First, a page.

Gear trends: 2015/16 Backcountry ski boots and bindings

Demand for touring and racing performance transforms ski boot and binding market. Check out the top products and trends headed to retail in 2015-16.
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Throughout the next month, SNEWS will recap its coverage of Outdoor Retailer Winter Market 2015 with select stories from the O.R. Daily we published at the show Jan. 20 – 24. It’s an opportunity for you to catch up on stories you might have missed in O.R.D., and for us to update and upload the articles to our searchable archives.

Best part of the ski day?Taking off those ski boots.

Or these days, perhaps not.

With the demand for winter backcountry and even randonee racing gear booming, brands are quickly innovating to make ski boots lighter, more comfy and easier to walk in. The advances are spilling into the downhill market as the lines between on- and off-piste performance blur like ski tracks on a powder day.

“Boots are getting better walk modes, and saving pounds continues to be a driving force for the touring crowd,” said Dynafit’s Eric Henderson.

Dynafit ups the ante in weight savings and performance with its new free-touring Khion Carbon (MSRPs $750-$900). It comes with a new Precision Lock System to lock down all its components in ski mode, increasing rigidity, along with a magnesium spoiler and carbon fiber exoskeleton. With a Boa closure system, 90-degree walk motion, One Touch Buckle system and Formula Pomoca sole for grip, it’s compatible with tech- and other touring bindings and comes in men’s and women’s versions.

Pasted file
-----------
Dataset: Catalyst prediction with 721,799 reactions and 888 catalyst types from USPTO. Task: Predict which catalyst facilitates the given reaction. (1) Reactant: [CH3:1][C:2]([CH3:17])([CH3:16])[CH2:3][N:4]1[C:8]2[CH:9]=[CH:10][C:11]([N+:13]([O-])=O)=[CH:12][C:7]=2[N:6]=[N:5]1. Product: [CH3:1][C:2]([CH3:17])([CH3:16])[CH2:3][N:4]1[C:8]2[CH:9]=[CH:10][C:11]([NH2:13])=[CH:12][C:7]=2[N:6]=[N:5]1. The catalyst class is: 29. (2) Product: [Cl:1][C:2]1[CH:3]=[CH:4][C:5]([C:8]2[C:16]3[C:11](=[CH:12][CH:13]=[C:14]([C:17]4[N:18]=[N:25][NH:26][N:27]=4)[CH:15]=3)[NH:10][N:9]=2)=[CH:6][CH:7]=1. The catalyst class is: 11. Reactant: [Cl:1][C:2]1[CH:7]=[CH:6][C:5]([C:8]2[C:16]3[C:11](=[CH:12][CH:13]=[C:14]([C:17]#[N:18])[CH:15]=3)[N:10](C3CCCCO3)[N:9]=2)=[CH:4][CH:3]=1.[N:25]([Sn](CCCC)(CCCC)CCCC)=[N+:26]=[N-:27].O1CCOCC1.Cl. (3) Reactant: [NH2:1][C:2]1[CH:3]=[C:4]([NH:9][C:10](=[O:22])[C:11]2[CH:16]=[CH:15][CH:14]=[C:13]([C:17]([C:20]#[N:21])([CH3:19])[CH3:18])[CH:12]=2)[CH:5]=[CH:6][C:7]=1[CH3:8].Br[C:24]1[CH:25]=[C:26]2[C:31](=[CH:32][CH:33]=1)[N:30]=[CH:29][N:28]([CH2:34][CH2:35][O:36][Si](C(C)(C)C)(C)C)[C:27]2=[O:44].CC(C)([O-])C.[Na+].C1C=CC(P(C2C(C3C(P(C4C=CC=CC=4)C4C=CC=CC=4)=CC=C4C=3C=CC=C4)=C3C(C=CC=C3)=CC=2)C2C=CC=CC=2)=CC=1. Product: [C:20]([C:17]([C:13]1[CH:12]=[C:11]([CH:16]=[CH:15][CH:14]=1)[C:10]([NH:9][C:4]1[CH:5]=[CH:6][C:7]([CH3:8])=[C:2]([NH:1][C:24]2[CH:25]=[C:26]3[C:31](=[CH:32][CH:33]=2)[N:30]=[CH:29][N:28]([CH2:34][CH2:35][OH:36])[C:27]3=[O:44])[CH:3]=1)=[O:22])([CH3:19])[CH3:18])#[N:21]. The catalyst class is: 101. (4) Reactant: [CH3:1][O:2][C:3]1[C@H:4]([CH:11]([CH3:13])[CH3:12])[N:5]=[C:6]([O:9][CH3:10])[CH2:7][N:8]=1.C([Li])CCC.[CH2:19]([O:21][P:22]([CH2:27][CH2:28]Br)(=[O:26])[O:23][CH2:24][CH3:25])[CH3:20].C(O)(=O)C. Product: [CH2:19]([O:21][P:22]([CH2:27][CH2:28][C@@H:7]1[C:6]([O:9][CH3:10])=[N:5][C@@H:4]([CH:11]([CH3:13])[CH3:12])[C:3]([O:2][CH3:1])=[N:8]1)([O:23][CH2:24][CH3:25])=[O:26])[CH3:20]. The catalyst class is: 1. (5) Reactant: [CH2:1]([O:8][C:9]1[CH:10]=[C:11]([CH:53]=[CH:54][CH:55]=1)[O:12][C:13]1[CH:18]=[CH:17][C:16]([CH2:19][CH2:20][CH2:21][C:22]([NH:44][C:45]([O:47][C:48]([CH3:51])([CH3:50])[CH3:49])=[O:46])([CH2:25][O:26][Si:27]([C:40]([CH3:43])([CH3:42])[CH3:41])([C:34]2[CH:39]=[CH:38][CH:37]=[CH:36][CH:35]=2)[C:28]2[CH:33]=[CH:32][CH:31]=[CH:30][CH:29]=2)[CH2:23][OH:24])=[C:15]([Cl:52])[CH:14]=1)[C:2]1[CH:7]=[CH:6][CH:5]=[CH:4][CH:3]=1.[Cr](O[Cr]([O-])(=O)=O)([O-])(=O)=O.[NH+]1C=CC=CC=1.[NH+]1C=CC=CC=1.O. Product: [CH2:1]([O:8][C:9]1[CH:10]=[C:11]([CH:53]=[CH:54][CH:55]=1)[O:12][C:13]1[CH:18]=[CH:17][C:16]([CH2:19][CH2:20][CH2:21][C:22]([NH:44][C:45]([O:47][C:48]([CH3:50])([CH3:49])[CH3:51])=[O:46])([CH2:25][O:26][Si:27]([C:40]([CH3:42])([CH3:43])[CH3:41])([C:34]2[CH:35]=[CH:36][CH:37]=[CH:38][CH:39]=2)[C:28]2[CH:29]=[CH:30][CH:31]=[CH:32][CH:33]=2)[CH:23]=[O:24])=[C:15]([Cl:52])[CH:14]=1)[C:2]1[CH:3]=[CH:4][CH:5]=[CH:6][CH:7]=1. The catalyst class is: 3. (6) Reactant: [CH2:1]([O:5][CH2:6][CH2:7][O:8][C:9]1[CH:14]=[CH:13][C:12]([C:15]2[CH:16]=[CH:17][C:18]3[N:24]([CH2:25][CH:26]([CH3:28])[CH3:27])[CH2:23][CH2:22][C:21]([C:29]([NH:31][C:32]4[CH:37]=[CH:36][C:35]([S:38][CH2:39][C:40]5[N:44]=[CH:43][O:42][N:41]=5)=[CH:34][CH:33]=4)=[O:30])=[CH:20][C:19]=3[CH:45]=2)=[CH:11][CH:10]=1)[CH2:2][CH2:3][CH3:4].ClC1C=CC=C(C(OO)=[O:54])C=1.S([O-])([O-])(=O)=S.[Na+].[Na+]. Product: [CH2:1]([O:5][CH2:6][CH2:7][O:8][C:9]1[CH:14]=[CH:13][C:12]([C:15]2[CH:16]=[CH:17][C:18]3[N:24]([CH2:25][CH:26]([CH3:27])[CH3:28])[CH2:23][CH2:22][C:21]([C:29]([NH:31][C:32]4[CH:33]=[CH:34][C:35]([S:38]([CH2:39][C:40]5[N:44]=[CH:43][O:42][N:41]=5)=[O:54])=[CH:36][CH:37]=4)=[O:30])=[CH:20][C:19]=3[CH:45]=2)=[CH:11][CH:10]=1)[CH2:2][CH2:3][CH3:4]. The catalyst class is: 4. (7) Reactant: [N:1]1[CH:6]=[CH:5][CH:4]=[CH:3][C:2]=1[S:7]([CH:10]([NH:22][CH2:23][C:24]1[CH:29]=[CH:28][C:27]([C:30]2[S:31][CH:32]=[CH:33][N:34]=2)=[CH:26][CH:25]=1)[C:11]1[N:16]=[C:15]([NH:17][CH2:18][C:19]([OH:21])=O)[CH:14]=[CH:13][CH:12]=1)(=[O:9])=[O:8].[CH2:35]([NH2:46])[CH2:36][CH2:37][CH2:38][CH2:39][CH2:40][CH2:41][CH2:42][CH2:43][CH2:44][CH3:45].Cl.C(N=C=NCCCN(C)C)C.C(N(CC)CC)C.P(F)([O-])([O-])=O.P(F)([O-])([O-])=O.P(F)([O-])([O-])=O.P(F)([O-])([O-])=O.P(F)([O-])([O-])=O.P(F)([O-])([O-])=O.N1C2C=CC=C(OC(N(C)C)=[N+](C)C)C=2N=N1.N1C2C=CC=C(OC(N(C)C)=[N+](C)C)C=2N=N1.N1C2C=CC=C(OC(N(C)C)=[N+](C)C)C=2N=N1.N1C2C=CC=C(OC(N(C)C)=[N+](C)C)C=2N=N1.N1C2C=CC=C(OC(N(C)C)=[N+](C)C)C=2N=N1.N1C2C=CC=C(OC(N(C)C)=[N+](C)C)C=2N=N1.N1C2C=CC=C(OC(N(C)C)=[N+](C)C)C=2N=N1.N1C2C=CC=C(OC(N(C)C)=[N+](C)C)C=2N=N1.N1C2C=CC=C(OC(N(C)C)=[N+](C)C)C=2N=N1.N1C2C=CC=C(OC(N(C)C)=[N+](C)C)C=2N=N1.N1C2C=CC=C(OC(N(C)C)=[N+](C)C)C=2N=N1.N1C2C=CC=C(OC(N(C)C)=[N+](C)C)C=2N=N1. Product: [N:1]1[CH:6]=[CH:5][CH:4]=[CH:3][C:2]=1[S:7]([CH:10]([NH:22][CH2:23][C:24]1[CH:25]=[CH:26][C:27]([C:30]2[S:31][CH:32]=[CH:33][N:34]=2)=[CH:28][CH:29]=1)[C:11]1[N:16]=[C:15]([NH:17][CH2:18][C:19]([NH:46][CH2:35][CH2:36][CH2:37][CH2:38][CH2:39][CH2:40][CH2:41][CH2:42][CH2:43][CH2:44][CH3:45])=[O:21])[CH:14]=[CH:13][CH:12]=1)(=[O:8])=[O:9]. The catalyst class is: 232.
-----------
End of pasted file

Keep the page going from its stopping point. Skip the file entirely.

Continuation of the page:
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Manufacturers are also focusing on comfort, be it in range of motion or liner comfort. To ease walking for tourers, K2 upgrades its backcountry-oriented Pinnacle 130 and 110 AT boots (MSRPs $650-$850) with an optional Vibram ISO 9523 rubber touring sole for added traction. Tecnica augments its Cochise AT boot collection by adding dual-density, thermoformed microcell liners, enhancing out-of-the-box fit. They’re available on its Cochise Pro 130 (MSRP $840) and 120 (MSRP $720); Women’s Pro W (MSRP $720); and Cochise Tour 110 Light (MSRP $660) and Women’s Pro Light (MSRP $660). Addressing comfort and weight, Salomon unveils its new Mtn Lab (MSRP $900) alpine-touring/freeride boot for 2015-16, with a new Sensifit shell, Motion Flex technology, Surelock touring/ski mode mechanism and My Custom Fit 3D full thermo liner. It comes in at 1,576 grams per boot, with a full-length Contragrip rubber sole.

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Prioritizing tour-to-turn mode, La Sportiva debuts the Spitfire 2.0 (MSRP $899), a two-buckle boot with a ski/walk mode that’s built into its cable upper buckle for easy mode switches. Made from carbon and Grilamid, it weighs 2 pounds, 7.8 ounces; offers 68 degrees of range of motion; and is compatible with Trab TR2 and traditional tech bindings, as well as step-in touring bindings. La Sportiva’s new Sideral 2.0 (MSRP $699) is a 2-pound, 8.5-ounce, all-around ski mountaineering boot with a Grilamid shell, the same top buckle tour configuration and binding compatibility, and removable PU Warmsole. It’s also available in the women’s Starlet 2.0 (MSRP $699).